2014 has been one of the best in a long time now. After so long, there have been back to back releases of albums scored by Rahman. The year started with Highway, an emotional drama and he's been on a long and wide ride since then. After Highway came Kochadaiyaan a period animation drama about a king, then came Lekar Hum Deewana Dil (a crappy romantic movie which I'm not sure why he signed). Kaaviya Thalaivan followed which is again a period film about stage artists from Madurai in the 1920s. Finally came I which supposedly is a romantic thriller and I expect Lingaa (a commercial Rajini film) to release next month as well. Phew! Rahman had this many releases in one year last in 2004. Apart from these, he had two Hollywood releases as well (Million Dollar Arm and Hundred-Foot Journey) and an album called Raunaq. The varied genres, a Shankar movie, period films and a thalaivar movie means he has composed genres ranging across classical songs, fun no brainers like Mawwali Qawaali and Mersalaayitten, an Opera number (Aila Aila) and the list goes on. Extreme stuff.

I would rate Kochadaiyaan and Kaaviya Thalaivan as one of his best albums in recent times. It feels so great to see Rahman back to the basics and in both these albums, he has gone core classical. Idhayam from Kochadaiyaan is my pick of the album and one of his all time best scores - the percussion has been engineered in layers and they tie with each other so beautifully. Medhuvaagathaan is yet another SPB-ARR classic and the mridhangam flows like a pleasant river in that song. The use of KM conservatory choir in the title track Engal Kochadiayaan is awesome - again the classical rendition and the transition between high and flat notes is Rahman's touch. I'm seriously bewildered that the people who made tracks of Sivaji and Endhiran such huge hits didn't find Kochadaiyaan meeting expectations. What did they expect - Kochadaiyaan the king singing Kilimanjaro and Athiradee?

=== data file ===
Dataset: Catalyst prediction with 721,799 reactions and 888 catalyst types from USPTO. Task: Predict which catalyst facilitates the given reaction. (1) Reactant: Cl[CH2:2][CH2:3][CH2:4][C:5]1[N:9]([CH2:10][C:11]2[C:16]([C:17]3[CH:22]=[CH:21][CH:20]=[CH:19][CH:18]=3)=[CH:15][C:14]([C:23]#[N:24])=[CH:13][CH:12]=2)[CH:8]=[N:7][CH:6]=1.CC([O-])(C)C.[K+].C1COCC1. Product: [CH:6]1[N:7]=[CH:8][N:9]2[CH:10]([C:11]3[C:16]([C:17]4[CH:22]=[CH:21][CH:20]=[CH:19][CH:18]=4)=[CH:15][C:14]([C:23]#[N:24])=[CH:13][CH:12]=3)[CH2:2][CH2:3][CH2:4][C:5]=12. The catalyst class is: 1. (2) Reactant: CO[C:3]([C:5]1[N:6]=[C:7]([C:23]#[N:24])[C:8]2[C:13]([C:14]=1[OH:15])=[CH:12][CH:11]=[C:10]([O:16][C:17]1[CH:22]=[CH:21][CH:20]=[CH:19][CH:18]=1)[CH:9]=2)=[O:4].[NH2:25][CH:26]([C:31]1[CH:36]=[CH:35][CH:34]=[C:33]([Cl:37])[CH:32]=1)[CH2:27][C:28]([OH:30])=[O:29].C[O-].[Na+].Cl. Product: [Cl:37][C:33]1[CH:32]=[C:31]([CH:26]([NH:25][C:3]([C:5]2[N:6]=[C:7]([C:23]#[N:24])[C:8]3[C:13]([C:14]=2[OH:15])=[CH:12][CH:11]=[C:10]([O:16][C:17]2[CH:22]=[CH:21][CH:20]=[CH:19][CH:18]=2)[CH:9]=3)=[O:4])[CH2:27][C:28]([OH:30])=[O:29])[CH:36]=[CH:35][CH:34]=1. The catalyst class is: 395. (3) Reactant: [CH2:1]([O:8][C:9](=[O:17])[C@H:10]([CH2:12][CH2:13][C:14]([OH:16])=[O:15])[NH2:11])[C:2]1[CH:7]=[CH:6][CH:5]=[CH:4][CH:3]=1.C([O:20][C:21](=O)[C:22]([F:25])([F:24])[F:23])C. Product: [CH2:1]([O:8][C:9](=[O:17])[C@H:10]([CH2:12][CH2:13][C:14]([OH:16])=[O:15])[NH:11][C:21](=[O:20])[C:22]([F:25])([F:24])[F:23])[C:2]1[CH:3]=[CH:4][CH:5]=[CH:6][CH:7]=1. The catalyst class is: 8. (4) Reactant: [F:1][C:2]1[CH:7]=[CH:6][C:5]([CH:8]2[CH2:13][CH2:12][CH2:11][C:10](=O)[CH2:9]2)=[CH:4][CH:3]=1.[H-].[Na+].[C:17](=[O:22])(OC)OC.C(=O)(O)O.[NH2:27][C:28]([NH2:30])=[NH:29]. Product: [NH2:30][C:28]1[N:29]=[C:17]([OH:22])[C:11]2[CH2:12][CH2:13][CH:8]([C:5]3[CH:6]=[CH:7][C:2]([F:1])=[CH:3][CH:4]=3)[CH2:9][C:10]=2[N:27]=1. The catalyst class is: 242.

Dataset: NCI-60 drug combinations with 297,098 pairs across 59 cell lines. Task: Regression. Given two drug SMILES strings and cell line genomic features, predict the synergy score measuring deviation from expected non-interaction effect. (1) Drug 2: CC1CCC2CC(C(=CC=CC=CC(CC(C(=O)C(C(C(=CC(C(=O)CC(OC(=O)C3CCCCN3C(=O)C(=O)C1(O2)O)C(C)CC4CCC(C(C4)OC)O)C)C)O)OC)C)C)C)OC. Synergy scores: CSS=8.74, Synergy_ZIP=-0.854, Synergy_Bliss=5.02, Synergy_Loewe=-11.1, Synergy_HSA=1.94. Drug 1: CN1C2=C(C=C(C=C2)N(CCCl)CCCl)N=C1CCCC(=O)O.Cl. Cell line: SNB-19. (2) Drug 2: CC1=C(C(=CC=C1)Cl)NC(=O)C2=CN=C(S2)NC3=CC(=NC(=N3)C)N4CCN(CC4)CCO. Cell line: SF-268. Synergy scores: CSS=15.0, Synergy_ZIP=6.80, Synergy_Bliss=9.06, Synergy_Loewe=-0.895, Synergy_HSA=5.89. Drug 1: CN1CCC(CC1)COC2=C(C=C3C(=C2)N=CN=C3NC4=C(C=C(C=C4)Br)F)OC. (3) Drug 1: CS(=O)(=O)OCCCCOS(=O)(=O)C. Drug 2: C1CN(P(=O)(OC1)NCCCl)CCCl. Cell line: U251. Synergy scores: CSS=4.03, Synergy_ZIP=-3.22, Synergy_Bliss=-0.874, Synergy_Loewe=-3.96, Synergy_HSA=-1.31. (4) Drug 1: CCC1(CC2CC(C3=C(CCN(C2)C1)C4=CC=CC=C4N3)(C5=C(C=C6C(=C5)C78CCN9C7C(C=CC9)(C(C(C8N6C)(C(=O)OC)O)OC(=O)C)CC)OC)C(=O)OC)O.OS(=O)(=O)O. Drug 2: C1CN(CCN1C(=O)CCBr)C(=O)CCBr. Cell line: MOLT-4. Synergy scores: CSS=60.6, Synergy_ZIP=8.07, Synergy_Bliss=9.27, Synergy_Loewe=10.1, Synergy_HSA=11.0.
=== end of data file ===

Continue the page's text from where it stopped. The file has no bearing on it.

I'm not sure which track to pick from Kaaviya Thalaivan. After a long time, I had an album (even from Rahman's collections) in loop for so many days. Sandikuthirai is a surprise package - so fresh and yet so vintage. The 10 min theater track in Kaaviya Thalaivan titled Alli Arjuna is a collection of 5-6 songs that play out situations from Mahabharatham and the freedom movement, where he takes you back to the age old classical music in Rahman style. Again, the percussion is brilliant for all the tracks. Haricharan and ARR are gradually becoming an epic combo as a close second to SPB and ARR.


It's not just the movies. Raunaq is an album where he composed tunes for six poems written by ex-union minister Kapil Sibal. There was no big hype of hoopla and I'm not sure if many even knew about this quiet album, but what a pleasant experience, especially this one track called Kismat se rendered by Shreya Ghosal - what a master piece.


I just hope 2014 repeats itself every year, but that's the thing about classics - they happen once in a while and that's why they are unique. 

I've traveled with Rahman all along. All my successes, failures, good times, bad times, friendship, heartbreaks, highs, lows, sickness and everyday happenings can be associated with a Rahman number. It'll be ringing in my head no matter what. Be it late night maths practicing during 10th and 12th standard or the all night chats during college, hectic work days/nights in Madurai, Chennai, Shanghai and US, Rahman has kept me company. It's not just the song, it's the memory associated with the song. Always ARR. Forever ARR.

4 Expressions:

Divya Arikere said...

Where is the like button? :)

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Vibushan L Narayan said...

@Chiju, ha ha ha ha ha ha ha ha ^^^^^.. so oru ponnu maatita, eppo machi kalyanam :P

Chiju said...

@Vibushan
Aama da. Veetula sonna odane.